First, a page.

Besides over 25 years of teaching experience, he is a well-known organizer of International Conferences, like “Process, Religion and Society” (2009), “Mysticism without Bounds” (2011), ‘Bounds of Ethics in a Globalized World’ (2014), in which His Holiness Dalai lama was the Chief Guest; “Harmony: Interface of Cosmic, Ethical and Religious Orders (2019)”!

At present, Fr. Kurian Kachappilly is the President of the DVK, Bangalore, India; and President-elect of the International Process Network (IPN), and he who would assume office at the 12th IPN, Brasilia, Brazil, in August 2019.

Fr. Kurian Kachappilly CMI

Dharmaram College

Bangalore – 560 029, Karnataka, India

E-mail: frkurian@christuniversity.in

Mob: (91) 99864 96561

Maria-Teresa Teixeira currently researches at Universidade de Coimbra. She holds a PhD in contemporary philosophy from Universidade de Lisboa and is the author of two books, Ser, Devir e Perecer A criatividade na filosofia de Whitehead and Consciência e Acção Bergson e as neurociências. She has translated Process and Reality by A. N. Whitehead into Portuguese. She has also published many papers in international journals and book chapters. She serves as the International Process Network executive director; and she was the organizer of the 2017 International Whitehead Conference.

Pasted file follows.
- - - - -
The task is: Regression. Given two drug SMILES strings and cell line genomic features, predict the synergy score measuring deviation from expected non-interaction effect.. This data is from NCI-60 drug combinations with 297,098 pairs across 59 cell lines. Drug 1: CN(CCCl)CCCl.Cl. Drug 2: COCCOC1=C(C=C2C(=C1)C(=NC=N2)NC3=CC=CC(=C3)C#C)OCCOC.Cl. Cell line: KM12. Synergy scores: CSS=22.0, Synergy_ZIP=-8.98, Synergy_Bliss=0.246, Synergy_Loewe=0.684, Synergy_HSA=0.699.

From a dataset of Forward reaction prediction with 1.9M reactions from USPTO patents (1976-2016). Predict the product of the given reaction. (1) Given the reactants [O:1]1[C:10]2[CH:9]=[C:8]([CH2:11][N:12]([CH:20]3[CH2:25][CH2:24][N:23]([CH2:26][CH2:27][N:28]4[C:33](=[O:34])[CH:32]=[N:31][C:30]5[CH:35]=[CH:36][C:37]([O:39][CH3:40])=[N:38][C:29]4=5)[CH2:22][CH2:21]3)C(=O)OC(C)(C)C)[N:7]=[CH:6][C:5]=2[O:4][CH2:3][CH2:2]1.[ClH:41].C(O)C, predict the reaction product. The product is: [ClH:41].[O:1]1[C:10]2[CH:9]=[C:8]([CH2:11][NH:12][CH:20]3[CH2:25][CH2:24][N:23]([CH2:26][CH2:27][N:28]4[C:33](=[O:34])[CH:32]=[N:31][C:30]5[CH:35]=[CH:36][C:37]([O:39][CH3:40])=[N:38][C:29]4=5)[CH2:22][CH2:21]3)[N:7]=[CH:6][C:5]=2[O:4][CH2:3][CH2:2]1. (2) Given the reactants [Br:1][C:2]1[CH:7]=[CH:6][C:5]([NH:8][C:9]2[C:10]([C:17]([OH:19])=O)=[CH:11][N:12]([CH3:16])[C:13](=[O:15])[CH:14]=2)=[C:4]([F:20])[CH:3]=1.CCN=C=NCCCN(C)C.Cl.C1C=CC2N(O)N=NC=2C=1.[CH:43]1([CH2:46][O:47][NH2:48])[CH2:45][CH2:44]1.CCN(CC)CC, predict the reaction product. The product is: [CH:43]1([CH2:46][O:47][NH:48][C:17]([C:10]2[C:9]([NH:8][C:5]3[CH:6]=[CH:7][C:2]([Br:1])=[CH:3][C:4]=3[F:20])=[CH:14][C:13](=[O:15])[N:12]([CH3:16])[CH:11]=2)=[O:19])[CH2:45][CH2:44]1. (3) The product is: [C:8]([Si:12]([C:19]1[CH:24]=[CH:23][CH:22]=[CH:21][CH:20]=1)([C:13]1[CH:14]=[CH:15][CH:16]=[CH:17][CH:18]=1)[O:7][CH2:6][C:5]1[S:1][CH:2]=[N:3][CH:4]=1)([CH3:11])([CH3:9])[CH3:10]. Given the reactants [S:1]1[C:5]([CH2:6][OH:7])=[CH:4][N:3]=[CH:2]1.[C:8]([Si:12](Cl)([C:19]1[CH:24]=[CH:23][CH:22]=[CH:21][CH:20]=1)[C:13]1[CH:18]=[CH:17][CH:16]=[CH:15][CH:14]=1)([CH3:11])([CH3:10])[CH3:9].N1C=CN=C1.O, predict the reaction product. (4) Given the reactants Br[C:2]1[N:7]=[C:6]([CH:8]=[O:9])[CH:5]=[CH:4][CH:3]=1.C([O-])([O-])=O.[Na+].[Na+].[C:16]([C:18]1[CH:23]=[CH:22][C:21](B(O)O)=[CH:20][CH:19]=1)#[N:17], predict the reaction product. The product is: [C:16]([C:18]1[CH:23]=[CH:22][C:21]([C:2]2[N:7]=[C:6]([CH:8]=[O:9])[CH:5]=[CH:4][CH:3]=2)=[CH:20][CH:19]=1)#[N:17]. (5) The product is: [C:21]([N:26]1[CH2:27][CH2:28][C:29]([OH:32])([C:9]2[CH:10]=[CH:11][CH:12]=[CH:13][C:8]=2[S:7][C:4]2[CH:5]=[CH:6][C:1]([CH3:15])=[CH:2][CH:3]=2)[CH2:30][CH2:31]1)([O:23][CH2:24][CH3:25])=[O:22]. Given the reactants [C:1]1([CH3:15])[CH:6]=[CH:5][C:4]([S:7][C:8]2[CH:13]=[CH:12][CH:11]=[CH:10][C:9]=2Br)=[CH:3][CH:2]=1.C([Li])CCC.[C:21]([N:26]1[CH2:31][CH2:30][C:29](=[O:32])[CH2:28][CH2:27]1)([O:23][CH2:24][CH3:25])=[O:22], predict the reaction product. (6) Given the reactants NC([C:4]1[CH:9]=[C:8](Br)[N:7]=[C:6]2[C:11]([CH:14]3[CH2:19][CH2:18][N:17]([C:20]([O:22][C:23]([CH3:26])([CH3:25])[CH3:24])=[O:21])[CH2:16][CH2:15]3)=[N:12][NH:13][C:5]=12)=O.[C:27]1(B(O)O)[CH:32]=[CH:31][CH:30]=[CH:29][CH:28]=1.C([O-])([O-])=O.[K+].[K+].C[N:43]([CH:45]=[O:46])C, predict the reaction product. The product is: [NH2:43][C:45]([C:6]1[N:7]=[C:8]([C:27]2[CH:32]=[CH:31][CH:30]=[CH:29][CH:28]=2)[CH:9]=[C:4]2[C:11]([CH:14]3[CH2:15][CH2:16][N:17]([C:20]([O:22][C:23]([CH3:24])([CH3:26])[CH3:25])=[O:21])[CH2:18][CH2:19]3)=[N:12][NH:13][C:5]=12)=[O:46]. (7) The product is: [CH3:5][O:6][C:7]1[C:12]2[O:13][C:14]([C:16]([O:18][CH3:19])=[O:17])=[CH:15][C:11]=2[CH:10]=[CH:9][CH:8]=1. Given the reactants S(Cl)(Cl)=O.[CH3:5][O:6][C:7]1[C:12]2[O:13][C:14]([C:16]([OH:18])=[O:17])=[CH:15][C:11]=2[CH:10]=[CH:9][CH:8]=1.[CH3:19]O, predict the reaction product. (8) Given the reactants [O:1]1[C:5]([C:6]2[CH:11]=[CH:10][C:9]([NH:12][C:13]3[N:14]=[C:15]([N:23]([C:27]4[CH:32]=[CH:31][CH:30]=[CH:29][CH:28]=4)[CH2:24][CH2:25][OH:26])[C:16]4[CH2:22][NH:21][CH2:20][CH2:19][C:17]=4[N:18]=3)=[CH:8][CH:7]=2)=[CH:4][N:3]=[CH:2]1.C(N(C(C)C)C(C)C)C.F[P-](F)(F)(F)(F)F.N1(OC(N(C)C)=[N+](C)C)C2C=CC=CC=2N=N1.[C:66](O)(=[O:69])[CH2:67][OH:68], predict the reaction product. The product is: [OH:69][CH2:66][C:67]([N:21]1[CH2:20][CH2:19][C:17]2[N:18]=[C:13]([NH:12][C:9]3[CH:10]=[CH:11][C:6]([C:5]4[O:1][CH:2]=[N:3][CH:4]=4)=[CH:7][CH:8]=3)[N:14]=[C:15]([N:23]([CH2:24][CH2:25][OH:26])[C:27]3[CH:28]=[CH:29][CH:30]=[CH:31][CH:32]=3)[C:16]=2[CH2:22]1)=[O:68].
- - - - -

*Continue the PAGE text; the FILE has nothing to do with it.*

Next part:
Her overlapping interests include metaphysics and process thought and focus mainly on the philosophies of Henri Bergson and Alfred North Whitehead.


Dr. Michel Weber is Director of the Centre for Philosophical Practice (Brussels) and Adjunct Professor at the Department of Educational Foundations of the University of Saskatchewan. His current research program mainly deals with political philosophy, the philosophy of psychiatry, and Ayurvedic medicine. Dr. Weber is the author of fifteen monographs (e.g., The Political Vindication of Radical Empiricism, 2016) and the (co-)editor of thirty books (e.g., with Will Desmond, Handbook of Whiteheadian Process Thought, 2008). His publications are sampled here: http://chromatika.academia.edu/MichelWeber